EAST African Community partner states are in the process of harmonising policies and putting in place the requisite institutions to attain a single currency for the region by 2024 as outlined in the EAC Monetary Union Protocol.
EAC Secretary General Ambassador Liberat Mfumukeko said that the Bill for the establishment of the East African Monetary Institute (EAMI) had already been assented to by the Summit of Heads of State, adding that the EAMI would later be transformed into the East African Central Bank that would issue the single currency.
“The establishment of this institute will help to provide impetus towards the formation of the East African Monetary Union, which is the third pillar of our integration,” said Amb Mfumukeko.
He disclosed that the Council of Ministers had approved the EAC Domestic Tax Harmonisation Policy, adding that proper implementation of the policy would reduce tax competition thereby enhancing cross-border trade and investment in the region.
On the financial sector, the SG said that the Community had developed requisite legal instruments (Bills) for the insurance and microfinance sub-sector and strategies for implementation of financial education and insurance certification.
“Further, we implemented the financial market infrastructure for payment and settlement systems as well as finalised regional regulations for portability of pension benefits and consumer protection,” he added.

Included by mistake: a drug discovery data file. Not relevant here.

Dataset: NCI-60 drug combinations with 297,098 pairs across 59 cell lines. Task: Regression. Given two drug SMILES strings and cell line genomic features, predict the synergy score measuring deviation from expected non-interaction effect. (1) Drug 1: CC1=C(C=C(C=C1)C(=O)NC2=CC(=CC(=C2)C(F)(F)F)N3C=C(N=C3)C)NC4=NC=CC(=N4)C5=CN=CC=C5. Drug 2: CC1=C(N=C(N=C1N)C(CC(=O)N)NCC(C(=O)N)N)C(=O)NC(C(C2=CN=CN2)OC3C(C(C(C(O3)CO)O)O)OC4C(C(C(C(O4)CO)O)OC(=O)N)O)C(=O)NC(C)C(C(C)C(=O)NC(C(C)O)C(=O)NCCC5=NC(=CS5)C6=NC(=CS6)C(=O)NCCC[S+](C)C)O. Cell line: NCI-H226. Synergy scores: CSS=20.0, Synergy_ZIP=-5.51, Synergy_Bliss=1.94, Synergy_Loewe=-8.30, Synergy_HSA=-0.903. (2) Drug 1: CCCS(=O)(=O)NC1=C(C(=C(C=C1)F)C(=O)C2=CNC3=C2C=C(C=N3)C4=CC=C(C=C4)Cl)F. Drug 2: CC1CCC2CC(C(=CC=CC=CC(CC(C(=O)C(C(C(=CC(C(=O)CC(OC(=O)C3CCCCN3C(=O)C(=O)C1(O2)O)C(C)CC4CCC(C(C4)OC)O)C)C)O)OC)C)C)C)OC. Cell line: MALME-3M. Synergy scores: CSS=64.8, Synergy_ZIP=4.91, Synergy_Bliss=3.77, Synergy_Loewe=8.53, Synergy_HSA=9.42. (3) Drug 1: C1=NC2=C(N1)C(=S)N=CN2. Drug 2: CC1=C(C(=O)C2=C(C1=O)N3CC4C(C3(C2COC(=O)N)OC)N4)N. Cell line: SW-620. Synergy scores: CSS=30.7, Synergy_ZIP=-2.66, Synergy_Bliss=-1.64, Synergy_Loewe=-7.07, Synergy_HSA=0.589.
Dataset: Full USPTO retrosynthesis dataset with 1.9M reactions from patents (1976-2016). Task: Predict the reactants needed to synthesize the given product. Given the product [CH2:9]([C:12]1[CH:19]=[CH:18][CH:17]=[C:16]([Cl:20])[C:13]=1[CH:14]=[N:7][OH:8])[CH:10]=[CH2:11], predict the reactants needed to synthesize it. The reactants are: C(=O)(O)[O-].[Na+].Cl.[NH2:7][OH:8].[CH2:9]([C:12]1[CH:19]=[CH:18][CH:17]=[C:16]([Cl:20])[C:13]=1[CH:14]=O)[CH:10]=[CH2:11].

He was giving his New Year’s Address to the Staff of EAC Organs and Institutions spread across East Africa from the EAC Headquarters in Arusha, Tanzania.
He said that the Community would have in place an EAC Investment Helpdesk and a BuyerSeller Online Platform by June 2020.
“Both facilities will increase intra-EAC trade by creating awareness and markets for products manufactured within the EAC region.”
The Community, with US$ 20 million support spread over five years by the World Bank, had also operationalised an EAC Statistics Development and Harmonisation Regional Project.
“The project will support production of quality and harmonised statistics in the region through capacity building in the National Statistical Offices of the partner states and the EAC Secretariat as well as support the establishment of the EAC Bureau of Statistics,” said Ambassador Mfumukeko.
On the East African Court of Justice, the SG disclosed that sub-registries opened in the partner states’ capital cities had elevated the visibility of the court and reduced the costs of litigation and access to justice to the citizens of the community.